Florence+The Machine’s Sophomore Album Spills Over With Beauty

by Parker Bruce

The new Florence and the Machine album, “Ceremonials”, makes me want to go watch “Pocahontas”. It makes me want to paint with all the colors of the wind, dive off cliffs, and cut through the water with my oar in my deft canoe.

The first three tracks make for quite an emotional 15 minutes. “Only For the Night,” sets the bar hugely high for the rest of the album as it positions itself as one of Florence’s best tracks after just a few listens. It’s smartly constructed, not giving everything away at the beginning. Giggly harp and piano do dalliances through it at moments and in the last minute or so, everything comes home as a chorus sings: “Yeah ee yeah ee yeah.” “Shake it Out” acts a distillation of who Florence was and who she’s trying to become. Her lyrics have rarely been as relatable as they are here: “And I’ve been a fool and I’ve been blind/I could never leave the past behind/I can see no way/I can see no way/I’m always dragging that horse around”. She’s a mess and so is the listener, and she’s trying to get over it and it’s kind of working. She’s preaching to the choir here and doing it masterfully. Then comes “What the Water Gave Me” with its curving and interloping vocal parts and panning chorus. After the triumph of that triumvirate of tracks, we get tracks that show off different sides of Florence: “Lover to Lover” which gives me Bonnie Raitt, “Let’s Give ‘Em Something to Talk About” vibes (it’s that darn piano) and reminds me of listening to mid-90’s radio. “Breaking Down” is super dialed back with Florence giving an almost unrecognizably tame vocal performance (no belting here). It’s very Beatles-like with its far-off sound, relaxed background “ahhhs” and violin.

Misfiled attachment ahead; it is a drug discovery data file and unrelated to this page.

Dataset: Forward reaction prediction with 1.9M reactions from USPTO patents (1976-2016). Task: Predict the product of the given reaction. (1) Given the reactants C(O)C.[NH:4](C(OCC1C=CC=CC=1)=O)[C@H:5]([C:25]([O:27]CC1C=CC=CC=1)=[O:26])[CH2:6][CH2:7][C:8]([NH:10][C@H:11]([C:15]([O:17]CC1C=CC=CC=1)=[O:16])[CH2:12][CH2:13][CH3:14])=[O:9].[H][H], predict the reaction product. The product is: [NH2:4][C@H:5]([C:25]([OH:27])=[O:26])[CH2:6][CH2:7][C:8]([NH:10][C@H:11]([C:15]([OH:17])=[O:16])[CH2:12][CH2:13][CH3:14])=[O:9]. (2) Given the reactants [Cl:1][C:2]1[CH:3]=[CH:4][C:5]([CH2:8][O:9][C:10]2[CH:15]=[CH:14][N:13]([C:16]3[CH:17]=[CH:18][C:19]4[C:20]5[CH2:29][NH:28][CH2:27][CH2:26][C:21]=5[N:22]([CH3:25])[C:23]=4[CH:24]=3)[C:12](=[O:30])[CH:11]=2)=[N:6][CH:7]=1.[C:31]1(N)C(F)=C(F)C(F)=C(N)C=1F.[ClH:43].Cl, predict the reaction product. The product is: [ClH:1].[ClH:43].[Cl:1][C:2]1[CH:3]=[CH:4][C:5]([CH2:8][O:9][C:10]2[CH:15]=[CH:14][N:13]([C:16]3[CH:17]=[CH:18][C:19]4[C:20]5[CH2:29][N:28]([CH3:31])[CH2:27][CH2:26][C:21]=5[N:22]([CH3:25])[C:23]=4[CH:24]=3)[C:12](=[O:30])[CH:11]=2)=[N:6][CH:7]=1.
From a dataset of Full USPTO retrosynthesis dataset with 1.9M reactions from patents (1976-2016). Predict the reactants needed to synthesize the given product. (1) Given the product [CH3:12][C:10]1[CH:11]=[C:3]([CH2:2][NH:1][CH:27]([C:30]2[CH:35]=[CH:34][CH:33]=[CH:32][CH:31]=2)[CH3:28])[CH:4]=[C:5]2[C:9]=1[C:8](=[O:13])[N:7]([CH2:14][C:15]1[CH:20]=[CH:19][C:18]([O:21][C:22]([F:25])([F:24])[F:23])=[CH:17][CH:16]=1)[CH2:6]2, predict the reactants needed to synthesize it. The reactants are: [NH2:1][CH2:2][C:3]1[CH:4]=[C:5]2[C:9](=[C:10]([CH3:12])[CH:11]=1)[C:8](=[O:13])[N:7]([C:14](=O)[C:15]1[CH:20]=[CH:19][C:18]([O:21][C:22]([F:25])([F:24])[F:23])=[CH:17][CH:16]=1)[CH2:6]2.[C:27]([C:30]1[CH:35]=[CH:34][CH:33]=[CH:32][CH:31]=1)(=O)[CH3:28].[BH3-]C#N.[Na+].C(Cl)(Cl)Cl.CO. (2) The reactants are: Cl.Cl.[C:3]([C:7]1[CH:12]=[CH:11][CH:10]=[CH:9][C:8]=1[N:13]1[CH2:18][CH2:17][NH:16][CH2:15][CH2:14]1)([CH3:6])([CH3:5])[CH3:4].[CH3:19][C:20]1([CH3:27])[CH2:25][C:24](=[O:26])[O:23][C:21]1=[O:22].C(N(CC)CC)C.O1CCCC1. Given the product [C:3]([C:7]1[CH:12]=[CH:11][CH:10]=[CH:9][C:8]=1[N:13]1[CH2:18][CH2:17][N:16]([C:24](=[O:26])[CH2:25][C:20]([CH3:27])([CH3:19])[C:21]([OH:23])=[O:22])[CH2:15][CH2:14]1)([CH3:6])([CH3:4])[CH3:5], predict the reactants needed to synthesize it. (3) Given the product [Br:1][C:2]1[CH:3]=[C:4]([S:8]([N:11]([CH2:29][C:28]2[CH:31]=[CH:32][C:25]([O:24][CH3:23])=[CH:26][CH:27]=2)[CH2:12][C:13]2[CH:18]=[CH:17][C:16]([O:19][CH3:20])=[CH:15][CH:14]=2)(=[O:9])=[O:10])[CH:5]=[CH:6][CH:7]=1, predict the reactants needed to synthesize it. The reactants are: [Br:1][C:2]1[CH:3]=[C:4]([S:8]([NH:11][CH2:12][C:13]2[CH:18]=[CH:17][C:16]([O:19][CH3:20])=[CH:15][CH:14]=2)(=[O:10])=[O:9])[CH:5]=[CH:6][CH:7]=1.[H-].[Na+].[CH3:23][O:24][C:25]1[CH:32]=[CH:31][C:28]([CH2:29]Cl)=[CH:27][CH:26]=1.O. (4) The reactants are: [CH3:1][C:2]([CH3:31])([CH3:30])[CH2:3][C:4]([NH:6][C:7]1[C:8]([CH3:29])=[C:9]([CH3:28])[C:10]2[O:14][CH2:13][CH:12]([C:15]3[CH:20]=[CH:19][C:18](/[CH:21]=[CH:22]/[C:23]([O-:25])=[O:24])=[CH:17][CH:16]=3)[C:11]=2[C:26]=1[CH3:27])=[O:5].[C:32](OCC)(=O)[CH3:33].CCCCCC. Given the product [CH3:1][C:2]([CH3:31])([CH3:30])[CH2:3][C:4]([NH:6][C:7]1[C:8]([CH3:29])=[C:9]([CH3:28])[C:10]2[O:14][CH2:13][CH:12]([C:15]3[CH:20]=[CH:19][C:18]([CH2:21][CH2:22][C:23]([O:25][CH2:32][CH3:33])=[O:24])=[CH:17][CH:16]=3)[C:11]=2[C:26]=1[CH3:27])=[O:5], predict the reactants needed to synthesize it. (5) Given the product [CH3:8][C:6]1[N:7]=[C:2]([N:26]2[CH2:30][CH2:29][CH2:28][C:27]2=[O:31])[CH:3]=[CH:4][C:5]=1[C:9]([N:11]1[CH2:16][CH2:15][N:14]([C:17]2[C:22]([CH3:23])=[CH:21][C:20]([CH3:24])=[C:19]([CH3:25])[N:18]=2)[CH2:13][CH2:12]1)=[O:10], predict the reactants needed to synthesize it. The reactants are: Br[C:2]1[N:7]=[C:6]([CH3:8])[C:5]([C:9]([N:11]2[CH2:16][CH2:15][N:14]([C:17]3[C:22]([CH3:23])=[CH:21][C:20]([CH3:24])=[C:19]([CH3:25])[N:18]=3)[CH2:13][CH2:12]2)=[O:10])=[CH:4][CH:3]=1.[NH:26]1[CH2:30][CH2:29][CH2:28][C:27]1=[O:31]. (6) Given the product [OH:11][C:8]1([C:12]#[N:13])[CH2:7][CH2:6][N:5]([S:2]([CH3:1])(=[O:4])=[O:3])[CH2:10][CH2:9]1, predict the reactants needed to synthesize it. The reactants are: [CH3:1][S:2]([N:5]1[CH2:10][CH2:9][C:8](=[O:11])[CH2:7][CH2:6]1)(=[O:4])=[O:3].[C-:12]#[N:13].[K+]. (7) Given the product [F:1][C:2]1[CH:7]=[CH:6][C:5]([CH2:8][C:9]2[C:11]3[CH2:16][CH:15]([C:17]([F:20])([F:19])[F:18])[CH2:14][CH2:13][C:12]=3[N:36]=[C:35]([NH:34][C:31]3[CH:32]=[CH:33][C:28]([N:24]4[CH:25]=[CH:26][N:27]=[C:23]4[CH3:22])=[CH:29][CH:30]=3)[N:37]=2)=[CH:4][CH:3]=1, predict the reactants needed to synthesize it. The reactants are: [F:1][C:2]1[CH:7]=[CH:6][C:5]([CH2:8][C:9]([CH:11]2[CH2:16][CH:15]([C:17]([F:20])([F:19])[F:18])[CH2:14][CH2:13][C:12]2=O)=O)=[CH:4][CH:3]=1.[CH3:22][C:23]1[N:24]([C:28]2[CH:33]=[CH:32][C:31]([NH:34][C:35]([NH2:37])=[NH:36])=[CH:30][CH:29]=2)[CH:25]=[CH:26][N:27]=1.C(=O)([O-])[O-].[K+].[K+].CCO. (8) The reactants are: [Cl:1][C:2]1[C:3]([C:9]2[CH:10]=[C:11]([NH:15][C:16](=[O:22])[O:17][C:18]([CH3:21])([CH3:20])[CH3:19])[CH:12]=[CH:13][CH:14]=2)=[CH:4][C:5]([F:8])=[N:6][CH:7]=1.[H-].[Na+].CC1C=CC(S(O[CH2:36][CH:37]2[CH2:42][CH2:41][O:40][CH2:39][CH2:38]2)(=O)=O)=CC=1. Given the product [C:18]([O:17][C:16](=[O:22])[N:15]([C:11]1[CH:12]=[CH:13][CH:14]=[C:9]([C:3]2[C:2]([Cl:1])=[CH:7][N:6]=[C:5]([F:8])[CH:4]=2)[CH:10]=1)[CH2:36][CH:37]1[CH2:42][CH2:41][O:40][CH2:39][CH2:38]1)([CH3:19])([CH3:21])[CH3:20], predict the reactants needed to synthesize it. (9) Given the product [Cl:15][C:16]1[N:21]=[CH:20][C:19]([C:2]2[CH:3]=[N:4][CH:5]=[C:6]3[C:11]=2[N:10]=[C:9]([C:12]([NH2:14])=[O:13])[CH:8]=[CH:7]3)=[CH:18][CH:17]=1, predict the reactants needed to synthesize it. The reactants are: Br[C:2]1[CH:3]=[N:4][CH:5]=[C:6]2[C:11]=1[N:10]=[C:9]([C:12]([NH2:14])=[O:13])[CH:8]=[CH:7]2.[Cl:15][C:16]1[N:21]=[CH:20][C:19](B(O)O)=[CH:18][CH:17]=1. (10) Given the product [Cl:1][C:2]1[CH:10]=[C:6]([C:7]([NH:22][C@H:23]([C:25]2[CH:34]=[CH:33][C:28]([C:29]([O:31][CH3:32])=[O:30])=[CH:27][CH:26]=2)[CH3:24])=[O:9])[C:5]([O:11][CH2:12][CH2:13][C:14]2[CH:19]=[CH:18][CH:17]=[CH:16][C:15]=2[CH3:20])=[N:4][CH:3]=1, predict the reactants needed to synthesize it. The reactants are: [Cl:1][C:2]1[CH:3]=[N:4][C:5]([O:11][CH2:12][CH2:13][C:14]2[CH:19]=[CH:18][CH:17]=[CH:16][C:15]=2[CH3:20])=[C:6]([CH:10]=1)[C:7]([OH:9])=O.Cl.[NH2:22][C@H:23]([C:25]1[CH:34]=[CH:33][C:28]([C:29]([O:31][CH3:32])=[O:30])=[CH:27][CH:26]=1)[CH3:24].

The tracks near the end of the album continue to wow: “Heartlines” chorus comes whooshing in like a giant cloak blowing in the wind. The drums throw you across the room, the handclaps snap and speed along in a “Single Ladies” fashion, and you could be blown down the street just listening to it. It’s an almost comical soundtrack to listen to living in New York because its pure classical intimations are the opposite of everything Greenwich Village. That’s what makes it fun listening to on the way to class. Pretend you’re darting through the battlefield as you attempt to navigate West Fourth St. Listening to “Heartlines” will make you wonder if Florence borrowed the fur vest Zola Jesus was wearing when she performed here a few weeks ago. “Spectrum” is a harp dance anthem begging to be unleashed, soundtracking the sexy after party when the soldiers conjured in “Heartlines” return from battle. This album is a gold mine for theme party ideas. A lot of the songs come across as modern takes on waltzes. You can’t help but picture the swoosh of a full ball gown when the “Heartlines” chorus comes in.

Florence was quoted as saying her first album, the wonderful “Lungs” was “kind of…all over the place.” Honestly, that’s what I loved about it so much. “Ceremonials” is filled with splendor. Florence always manages to achieve the beautiful in everything she does.

Parker Bruce is music editor. Email him at music@nyunews.com

 

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